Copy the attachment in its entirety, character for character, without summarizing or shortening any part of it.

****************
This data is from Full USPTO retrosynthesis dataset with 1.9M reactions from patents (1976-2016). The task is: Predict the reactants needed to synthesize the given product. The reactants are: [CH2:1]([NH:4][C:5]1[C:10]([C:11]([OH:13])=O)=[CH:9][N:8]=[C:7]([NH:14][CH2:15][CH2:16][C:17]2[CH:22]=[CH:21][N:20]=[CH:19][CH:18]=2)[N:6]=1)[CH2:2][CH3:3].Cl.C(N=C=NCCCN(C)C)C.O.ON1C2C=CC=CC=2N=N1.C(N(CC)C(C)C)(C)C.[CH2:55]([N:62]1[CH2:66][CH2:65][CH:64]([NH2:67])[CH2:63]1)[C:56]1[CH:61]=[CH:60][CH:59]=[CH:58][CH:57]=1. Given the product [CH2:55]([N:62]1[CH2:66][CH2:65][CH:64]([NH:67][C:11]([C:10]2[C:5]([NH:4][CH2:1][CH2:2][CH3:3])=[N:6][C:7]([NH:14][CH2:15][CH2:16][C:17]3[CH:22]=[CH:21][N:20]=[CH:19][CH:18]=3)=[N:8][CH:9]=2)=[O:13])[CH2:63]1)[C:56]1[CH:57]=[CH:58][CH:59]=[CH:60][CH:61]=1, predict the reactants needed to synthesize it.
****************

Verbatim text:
This data is from Full USPTO retrosynthesis dataset with 1.9M reactions from patents (1976-2016). The task is: Predict the reactants needed to synthesize the given product. The reactants are: [CH2:1]([NH:4][C:5]1[C:10]([C:11]([OH:13])=O)=[CH:9][N:8]=[C:7]([NH:14][CH2:15][CH2:16][C:17]2[CH:22]=[CH:21][N:20]=[CH:19][CH:18]=2)[N:6]=1)[CH2:2][CH3:3].Cl.C(N=C=NCCCN(C)C)C.O.ON1C2C=CC=CC=2N=N1.C(N(CC)C(C)C)(C)C.[CH2:55]([N:62]1[CH2:66][CH2:65][CH:64]([NH2:67])[CH2:63]1)[C:56]1[CH:61]=[CH:60][CH:59]=[CH:58][CH:57]=1. Given the product [CH2:55]([N:62]1[CH2:66][CH2:65][CH:64]([NH:67][C:11]([C:10]2[C:5]([NH:4][CH2:1][CH2:2][CH3:3])=[N:6][C:7]([NH:14][CH2:15][CH2:16][C:17]3[CH:22]=[CH:21][N:20]=[CH:19][CH:18]=3)=[N:8][CH:9]=2)=[O:13])[CH2:63]1)[C:56]1[CH:57]=[CH:58][CH:59]=[CH:60][CH:61]=1, predict the reactants needed to synthesize it.